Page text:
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  Reply # 1306151 15-May-2015 21:56
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Also Where in the North island are you? (since you said you have access to Natural Gas you would have to be in the North Island) As I might be interested in doing a full design and build for the plumbing and gas for you.

But simple overview - Use your idea of a 10,000L storage tank. With spa overflows / drains going to tank. Water pumped through continuous flow condensing gas heater to spa. (such as a Rinnai infinity or similar) Heater only used for initial fill and for temp "topups". Each spa has it's own pump just for circulation / filtering. And each spa has a hot water feed and a non heated water feed that comes from main tank but without heating.

But then you will need someone else to design / build the control system. Which will need to control 7 pumps, 12 solenoid valves, 8 water level sensors. And have temperature displays for both users / staff. And controls for more / less temp, spa circulating pumps on / off, spa filling. I can write the "rules" for control. (if user input = A and sensor input = B then control output needs to = X) type of rules. But someone else will need to make a control system to carry out those rules.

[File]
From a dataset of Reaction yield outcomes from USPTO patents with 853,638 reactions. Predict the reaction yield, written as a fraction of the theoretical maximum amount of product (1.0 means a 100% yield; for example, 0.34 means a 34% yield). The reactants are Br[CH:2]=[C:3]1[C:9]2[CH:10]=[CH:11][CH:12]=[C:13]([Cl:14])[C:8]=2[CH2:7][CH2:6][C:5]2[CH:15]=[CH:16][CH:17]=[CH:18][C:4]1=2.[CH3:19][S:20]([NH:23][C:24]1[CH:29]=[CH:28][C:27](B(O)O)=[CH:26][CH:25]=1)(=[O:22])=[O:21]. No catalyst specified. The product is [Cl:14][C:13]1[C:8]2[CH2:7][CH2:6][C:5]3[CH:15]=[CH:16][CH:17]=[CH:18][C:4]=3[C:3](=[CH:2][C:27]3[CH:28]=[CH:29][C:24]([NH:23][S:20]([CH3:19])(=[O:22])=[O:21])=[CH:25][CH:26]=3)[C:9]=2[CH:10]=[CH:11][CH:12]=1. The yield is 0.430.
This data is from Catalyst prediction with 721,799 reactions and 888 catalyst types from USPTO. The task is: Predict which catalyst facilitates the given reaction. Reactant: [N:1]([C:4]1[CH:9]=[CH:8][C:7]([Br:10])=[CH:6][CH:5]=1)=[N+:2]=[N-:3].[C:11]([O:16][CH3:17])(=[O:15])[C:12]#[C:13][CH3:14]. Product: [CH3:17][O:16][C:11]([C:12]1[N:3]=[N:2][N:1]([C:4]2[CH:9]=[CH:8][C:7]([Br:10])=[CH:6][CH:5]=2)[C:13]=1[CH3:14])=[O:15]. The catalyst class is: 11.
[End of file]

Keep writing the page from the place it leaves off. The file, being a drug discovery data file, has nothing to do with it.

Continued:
And then there is still the water filtration / disinfection system to be designed. Lots of different options, both chemical and non chemical based. And lots of different advantages and dis advantages of each.





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  Reply # 1306173 15-May-2015 22:21
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Aredwood: Also Where in the North island are you? (since you said you have access to Natural Gas you would have to be in the North Island) As I might be interested in doing a full design and build for the plumbing and gas for you.

But simple overview - Use your idea of a 10,000L storage tank. With spa overflows / drains going to tank. Water pumped through continuous flow condensing gas heater to spa. (such as a Rinnai infinity or similar) Heater only used for initial fill and for temp "topups". Each spa has it's own pump just for circulation / filtering. And each spa has a hot water feed and a non heated water feed that comes from main tank but without heating.